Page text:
• “Amazon often tries to match those prices, but doesn’t reap the benefits of drawing customers into a physical showroom.”

    Odd. I am far, far more likely to buy a DVD or Blu-Ray and add things at Amazon than at Walmart.

    • I guess they are finding that users in the low margin “media” section of the Amazon store aren’t venturing into high margin sections before making their purchase. But isn’t that the hole point of shopping online. Get in and get out with only the stuff you wanted without having to deal with the shopper psychology maze that was created inside the physical retail store.

  • Oh boo hoo! Amazon doesn’t like when others do to it what they do to others!


  • Jim McPherson

    I find Amazon claiming that they don’t benefit from loss leaders to be positively laughable.

  • Terry Maraccini

    Amazon, the WalMart of the Wires.

  • SDR97

    At this point, Amazon is every bit as evil as Google is. Letting my Prime membership (what a scam THAT is, by the way) lapse — I’m hoping that will pull me away from their seductive lure. I doubt there are many products they sell that can’t be found as cheaply elsewhere.

  • marcintosh

    If Amazon has a problem with losing money on their loss leaders then then can just stop underselling everyone. Why the hell should suppliers charge less to make Amazon happy? Unreal.

  • matthewmaurice

    This really exemplifies the chinks in Amazon’s armor, which ironically are exacerbated by its entire raison d’être. Digitalized Society is exactly right, the whole point was “[g]et in and get out with only the stuff you wanted without having to deal with the shopper psychology maze that was created inside the physical retail store.” It couldn’t happen to a nicer guy than Jeff Bezos. I don’t know why Disney doesn’t just say “Screw it! We’re going to do our own store.” And make the only place you can buy Disney media online I hear their biggest shareholder has some second-hand experience with this kind of thing. I’m not saying she could do it herself, but I’m pretty sure she could tell the guys at Disney where to find a bunch of people who know exactly how to do it.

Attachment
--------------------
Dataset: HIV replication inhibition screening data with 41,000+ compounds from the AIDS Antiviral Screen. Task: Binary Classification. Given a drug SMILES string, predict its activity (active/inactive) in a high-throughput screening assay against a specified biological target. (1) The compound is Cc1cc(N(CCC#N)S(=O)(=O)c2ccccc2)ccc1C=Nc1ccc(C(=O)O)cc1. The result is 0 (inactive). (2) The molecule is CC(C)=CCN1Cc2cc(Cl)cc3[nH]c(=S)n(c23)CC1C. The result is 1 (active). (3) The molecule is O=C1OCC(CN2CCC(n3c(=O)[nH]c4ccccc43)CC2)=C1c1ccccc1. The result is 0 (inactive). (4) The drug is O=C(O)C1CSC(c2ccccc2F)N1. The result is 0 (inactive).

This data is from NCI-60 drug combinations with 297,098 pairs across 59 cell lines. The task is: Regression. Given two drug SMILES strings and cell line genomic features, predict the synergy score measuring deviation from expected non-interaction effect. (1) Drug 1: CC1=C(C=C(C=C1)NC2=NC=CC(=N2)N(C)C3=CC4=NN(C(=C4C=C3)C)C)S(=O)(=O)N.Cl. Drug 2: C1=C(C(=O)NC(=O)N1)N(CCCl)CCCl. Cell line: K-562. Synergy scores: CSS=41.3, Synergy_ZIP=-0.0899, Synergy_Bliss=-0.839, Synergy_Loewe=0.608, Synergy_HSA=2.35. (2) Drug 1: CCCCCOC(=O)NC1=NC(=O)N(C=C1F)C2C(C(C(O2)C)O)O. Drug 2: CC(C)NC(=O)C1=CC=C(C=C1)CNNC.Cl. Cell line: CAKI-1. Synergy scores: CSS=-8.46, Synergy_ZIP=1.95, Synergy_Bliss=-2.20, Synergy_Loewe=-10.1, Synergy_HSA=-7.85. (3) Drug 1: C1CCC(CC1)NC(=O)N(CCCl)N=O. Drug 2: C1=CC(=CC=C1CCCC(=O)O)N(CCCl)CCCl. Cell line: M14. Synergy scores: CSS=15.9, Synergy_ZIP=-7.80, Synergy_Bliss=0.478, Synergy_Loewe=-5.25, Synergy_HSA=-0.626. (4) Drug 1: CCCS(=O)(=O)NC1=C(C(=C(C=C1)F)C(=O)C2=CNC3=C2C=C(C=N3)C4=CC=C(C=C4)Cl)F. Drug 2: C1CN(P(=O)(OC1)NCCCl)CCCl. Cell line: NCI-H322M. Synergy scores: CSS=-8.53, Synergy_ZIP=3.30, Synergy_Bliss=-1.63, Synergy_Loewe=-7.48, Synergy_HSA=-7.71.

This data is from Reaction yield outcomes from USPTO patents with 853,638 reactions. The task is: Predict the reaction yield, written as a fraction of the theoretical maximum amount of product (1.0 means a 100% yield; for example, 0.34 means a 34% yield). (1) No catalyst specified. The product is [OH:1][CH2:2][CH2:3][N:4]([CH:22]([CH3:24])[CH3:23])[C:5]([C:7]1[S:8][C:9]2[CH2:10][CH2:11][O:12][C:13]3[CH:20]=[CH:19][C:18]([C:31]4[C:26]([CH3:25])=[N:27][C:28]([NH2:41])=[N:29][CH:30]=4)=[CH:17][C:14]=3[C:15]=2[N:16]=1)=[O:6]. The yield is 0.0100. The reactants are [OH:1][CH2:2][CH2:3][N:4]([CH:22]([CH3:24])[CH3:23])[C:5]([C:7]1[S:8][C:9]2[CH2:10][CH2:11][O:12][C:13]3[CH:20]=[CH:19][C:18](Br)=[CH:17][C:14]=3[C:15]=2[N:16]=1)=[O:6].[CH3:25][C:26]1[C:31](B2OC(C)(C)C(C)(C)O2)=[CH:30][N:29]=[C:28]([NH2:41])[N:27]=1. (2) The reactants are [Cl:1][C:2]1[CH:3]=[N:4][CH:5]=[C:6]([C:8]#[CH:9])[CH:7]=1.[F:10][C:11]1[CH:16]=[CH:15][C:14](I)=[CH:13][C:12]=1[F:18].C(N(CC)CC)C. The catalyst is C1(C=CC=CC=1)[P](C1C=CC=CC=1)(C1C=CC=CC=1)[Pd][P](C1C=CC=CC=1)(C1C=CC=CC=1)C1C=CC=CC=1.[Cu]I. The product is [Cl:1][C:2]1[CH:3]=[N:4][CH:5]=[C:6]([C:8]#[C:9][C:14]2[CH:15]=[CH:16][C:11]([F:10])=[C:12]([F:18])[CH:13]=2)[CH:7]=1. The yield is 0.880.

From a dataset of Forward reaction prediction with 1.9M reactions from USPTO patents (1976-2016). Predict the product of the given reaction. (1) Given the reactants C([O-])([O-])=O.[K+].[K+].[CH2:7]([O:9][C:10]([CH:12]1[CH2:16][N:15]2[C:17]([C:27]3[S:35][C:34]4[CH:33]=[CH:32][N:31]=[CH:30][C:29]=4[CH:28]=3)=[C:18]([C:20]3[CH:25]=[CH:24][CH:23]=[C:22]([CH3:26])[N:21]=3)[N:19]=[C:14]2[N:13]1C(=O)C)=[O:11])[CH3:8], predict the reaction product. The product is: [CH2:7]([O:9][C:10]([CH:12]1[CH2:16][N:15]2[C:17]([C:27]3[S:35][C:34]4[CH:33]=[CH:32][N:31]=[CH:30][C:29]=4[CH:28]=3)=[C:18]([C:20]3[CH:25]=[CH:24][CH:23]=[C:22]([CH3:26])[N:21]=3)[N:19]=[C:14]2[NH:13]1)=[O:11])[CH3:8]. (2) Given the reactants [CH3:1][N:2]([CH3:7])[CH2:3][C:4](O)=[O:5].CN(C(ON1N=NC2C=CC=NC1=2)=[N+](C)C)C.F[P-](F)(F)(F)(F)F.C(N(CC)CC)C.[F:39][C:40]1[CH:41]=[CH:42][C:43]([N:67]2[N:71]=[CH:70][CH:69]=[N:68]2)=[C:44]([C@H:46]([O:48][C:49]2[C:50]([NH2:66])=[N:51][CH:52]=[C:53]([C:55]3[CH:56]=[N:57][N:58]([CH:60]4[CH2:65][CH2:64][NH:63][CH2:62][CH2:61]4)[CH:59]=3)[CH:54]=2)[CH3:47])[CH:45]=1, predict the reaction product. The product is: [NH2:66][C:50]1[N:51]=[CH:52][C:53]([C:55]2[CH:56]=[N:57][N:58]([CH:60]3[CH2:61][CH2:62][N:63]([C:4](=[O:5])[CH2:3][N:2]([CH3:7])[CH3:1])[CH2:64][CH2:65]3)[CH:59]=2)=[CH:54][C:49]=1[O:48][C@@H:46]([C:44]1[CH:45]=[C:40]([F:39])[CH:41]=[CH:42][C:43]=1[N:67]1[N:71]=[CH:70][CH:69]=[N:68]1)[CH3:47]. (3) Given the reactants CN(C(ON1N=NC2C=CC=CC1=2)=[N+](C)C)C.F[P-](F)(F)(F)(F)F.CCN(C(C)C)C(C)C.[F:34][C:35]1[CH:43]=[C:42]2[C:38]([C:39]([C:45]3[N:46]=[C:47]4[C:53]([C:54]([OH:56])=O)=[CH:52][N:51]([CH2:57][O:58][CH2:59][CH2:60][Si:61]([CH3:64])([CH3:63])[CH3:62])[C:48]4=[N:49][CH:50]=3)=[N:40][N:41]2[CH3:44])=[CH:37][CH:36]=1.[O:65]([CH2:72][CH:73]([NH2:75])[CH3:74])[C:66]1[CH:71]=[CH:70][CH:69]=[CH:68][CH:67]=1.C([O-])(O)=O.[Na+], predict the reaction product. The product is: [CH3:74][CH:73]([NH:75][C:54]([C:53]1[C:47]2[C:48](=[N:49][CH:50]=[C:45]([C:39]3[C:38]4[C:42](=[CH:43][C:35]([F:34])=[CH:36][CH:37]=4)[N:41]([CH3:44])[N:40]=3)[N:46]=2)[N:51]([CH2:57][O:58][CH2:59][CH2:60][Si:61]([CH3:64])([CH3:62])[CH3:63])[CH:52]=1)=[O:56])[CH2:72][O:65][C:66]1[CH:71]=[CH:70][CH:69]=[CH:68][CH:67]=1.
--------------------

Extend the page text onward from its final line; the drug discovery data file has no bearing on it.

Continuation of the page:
• lucascott

    oh the irony. Amazon basically did this with ebooks to kill other systems like Nook and Kobo. The $9.99 price point was cost or even under, which Amazon could afford to do cause they had all the paper books, music, movies, sports gear etc to offset losses. But Borders, Barnes and Noble etc didn’t have those fall backs and yet had to price the same or lose sales and the possibility of getting additional online sales etc.

    Now Amazon is feeling a similar burn.

    That said this is the one time when wholesale pricing is a good thing. I have a product, you want to sell it. So I say okay you can have 1000 units at $10 each. And sell it for whatever you want. If you price it at $8.00 that’s not my business. And not my choice.

    You want me to sign a deal that you will pay me $10 but if you have to sell it at $8 I will give you back $2 then it’s my right to tell you to piss off. And I hope Disney does. It’s time for these companies to stop pandering to Amazon and their games. They want to violate contracts on paper titles cause of ebook contract talks, sue them for violating the contract (they would sue if it was the publisher doing it) and move on. I’m sure Barnes and Noble etc would love to the exclusive retailers for all Hachette titles.